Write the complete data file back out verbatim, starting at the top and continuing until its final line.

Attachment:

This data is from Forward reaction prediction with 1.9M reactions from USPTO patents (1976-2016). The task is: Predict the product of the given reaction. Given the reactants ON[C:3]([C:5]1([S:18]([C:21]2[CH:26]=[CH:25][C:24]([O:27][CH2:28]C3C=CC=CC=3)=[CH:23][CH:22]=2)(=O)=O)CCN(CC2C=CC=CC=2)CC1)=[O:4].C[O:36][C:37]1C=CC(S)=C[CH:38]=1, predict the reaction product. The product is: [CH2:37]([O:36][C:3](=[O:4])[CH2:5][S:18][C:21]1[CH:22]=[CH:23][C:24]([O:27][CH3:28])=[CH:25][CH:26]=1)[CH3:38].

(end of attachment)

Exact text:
This data is from Forward reaction prediction with 1.9M reactions from USPTO patents (1976-2016). The task is: Predict the product of the given reaction. Given the reactants ON[C:3]([C:5]1([S:18]([C:21]2[CH:26]=[CH:25][C:24]([O:27][CH2:28]C3C=CC=CC=3)=[CH:23][CH:22]=2)(=O)=O)CCN(CC2C=CC=CC=2)CC1)=[O:4].C[O:36][C:37]1C=CC(S)=C[CH:38]=1, predict the reaction product. The product is: [CH2:37]([O:36][C:3](=[O:4])[CH2:5][S:18][C:21]1[CH:22]=[CH:23][C:24]([O:27][CH3:28])=[CH:25][CH:26]=1)[CH3:38].